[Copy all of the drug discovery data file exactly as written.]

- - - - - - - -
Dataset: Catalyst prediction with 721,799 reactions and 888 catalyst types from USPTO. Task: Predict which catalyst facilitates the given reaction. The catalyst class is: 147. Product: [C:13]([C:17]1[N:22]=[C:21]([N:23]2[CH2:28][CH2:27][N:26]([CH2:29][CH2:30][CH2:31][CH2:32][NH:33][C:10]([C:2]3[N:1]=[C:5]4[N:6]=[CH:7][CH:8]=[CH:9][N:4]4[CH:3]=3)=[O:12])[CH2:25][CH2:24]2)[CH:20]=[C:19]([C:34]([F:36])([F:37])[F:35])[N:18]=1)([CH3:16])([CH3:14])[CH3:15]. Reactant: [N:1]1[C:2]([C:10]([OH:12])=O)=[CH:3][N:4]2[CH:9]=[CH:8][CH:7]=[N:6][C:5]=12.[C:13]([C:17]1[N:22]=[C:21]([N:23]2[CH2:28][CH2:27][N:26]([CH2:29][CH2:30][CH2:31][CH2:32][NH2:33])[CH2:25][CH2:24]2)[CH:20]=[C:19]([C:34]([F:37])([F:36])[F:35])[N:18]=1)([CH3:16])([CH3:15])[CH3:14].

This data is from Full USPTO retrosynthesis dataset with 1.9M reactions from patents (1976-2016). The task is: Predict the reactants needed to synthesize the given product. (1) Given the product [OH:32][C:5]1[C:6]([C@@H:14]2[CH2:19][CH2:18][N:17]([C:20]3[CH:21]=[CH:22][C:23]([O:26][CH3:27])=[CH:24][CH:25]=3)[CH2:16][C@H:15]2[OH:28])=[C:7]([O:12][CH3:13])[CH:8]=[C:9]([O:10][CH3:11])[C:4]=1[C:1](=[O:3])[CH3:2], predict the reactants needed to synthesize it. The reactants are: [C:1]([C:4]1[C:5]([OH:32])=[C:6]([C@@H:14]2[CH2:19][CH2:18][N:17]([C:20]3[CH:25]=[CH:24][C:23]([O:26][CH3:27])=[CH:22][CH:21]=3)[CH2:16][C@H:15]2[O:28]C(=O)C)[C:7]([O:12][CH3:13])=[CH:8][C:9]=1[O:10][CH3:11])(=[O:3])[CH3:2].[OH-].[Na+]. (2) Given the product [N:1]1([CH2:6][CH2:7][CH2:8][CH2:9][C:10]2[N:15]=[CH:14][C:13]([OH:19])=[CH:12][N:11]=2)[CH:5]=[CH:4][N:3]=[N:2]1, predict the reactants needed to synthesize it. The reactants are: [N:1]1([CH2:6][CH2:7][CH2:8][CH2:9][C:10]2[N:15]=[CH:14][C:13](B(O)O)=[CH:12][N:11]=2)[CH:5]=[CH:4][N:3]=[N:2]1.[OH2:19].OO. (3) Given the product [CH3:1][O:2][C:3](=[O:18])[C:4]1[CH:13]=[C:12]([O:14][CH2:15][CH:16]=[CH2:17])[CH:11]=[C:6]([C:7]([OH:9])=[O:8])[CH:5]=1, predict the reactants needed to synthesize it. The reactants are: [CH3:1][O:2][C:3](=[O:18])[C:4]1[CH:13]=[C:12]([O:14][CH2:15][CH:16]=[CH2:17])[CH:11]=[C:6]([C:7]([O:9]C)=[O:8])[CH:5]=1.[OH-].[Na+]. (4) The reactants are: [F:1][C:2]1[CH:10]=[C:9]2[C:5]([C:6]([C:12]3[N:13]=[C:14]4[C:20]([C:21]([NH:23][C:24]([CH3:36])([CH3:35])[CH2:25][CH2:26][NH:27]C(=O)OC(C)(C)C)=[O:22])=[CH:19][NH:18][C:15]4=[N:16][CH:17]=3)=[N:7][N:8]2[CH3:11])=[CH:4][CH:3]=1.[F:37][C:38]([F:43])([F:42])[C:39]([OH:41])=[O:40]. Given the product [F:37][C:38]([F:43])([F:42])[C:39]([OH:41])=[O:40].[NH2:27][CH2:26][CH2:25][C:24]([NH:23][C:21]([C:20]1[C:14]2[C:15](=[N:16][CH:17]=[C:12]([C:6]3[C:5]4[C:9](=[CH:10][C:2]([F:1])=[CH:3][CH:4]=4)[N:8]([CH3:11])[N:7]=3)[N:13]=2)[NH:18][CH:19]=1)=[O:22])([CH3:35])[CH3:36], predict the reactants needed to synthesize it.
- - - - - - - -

Dataset: Catalyst prediction with 721,799 reactions and 888 catalyst types from USPTO. Task: Predict which catalyst facilitates the given reaction. The catalyst class is: 147. Product: [C:13]([C:17]1[N:22]=[C:21]([N:23]2[CH2:28][CH2:27][N:26]([CH2:29][CH2:30][CH2:31][CH2:32][NH:33][C:10]([C:2]3[N:1]=[C:5]4[N:6]=[CH:7][CH:8]=[CH:9][N:4]4[CH:3]=3)=[O:12])[CH2:25][CH2:24]2)[CH:20]=[C:19]([C:34]([F:36])([F:37])[F:35])[N:18]=1)([CH3:16])([CH3:14])[CH3:15]. Reactant: [N:1]1[C:2]([C:10]([OH:12])=O)=[CH:3][N:4]2[CH:9]=[CH:8][CH:7]=[N:6][C:5]=12.[C:13]([C:17]1[N:22]=[C:21]([N:23]2[CH2:28][CH2:27][N:26]([CH2:29][CH2:30][CH2:31][CH2:32][NH2:33])[CH2:25][CH2:24]2)[CH:20]=[C:19]([C:34]([F:37])([F:36])[F:35])[N:18]=1)([CH3:16])([CH3:15])[CH3:14].

This data is from Full USPTO retrosynthesis dataset with 1.9M reactions from patents (1976-2016). The task is: Predict the reactants needed to synthesize the given product. (1) Given the product [OH:32][C:5]1[C:6]([C@@H:14]2[CH2:19][CH2:18][N:17]([C:20]3[CH:21]=[CH:22][C:23]([O:26][CH3:27])=[CH:24][CH:25]=3)[CH2:16][C@H:15]2[OH:28])=[C:7]([O:12][CH3:13])[CH:8]=[C:9]([O:10][CH3:11])[C:4]=1[C:1](=[O:3])[CH3:2], predict the reactants needed to synthesize it. The reactants are: [C:1]([C:4]1[C:5]([OH:32])=[C:6]([C@@H:14]2[CH2:19][CH2:18][N:17]([C:20]3[CH:25]=[CH:24][C:23]([O:26][CH3:27])=[CH:22][CH:21]=3)[CH2:16][C@H:15]2[O:28]C(=O)C)[C:7]([O:12][CH3:13])=[CH:8][C:9]=1[O:10][CH3:11])(=[O:3])[CH3:2].[OH-].[Na+]. (2) Given the product [N:1]1([CH2:6][CH2:7][CH2:8][CH2:9][C:10]2[N:15]=[CH:14][C:13]([OH:19])=[CH:12][N:11]=2)[CH:5]=[CH:4][N:3]=[N:2]1, predict the reactants needed to synthesize it. The reactants are: [N:1]1([CH2:6][CH2:7][CH2:8][CH2:9][C:10]2[N:15]=[CH:14][C:13](B(O)O)=[CH:12][N:11]=2)[CH:5]=[CH:4][N:3]=[N:2]1.[OH2:19].OO. (3) Given the product [CH3:1][O:2][C:3](=[O:18])[C:4]1[CH:13]=[C:12]([O:14][CH2:15][CH:16]=[CH2:17])[CH:11]=[C:6]([C:7]([OH:9])=[O:8])[CH:5]=1, predict the reactants needed to synthesize it. The reactants are: [CH3:1][O:2][C:3](=[O:18])[C:4]1[CH:13]=[C:12]([O:14][CH2:15][CH:16]=[CH2:17])[CH:11]=[C:6]([C:7]([O:9]C)=[O:8])[CH:5]=1.[OH-].[Na+]. (4) The reactants are: [F:1][C:2]1[CH:10]=[C:9]2[C:5]([C:6]([C:12]3[N:13]=[C:14]4[C:20]([C:21]([NH:23][C:24]([CH3:36])([CH3:35])[CH2:25][CH2:26][NH:27]C(=O)OC(C)(C)C)=[O:22])=[CH:19][NH:18][C:15]4=[N:16][CH:17]=3)=[N:7][N:8]2[CH3:11])=[CH:4][CH:3]=1.[F:37][C:38]([F:43])([F:42])[C:39]([OH:41])=[O:40]. Given the product [F:37][C:38]([F:43])([F:42])[C:39]([OH:41])=[O:40].[NH2:27][CH2:26][CH2:25][C:24]([NH:23][C:21]([C:20]1[C:14]2[C:15](=[N:16][CH:17]=[C:12]([C:6]3[C:5]4[C:9](=[CH:10][C:2]([F:1])=[CH:3][CH:4]=4)[N:8]([CH3:11])[N:7]=3)[N:13]=2)[NH:18][CH:19]=1)=[O:22])([CH3:35])[CH3:36], predict the reactants needed to synthesize it.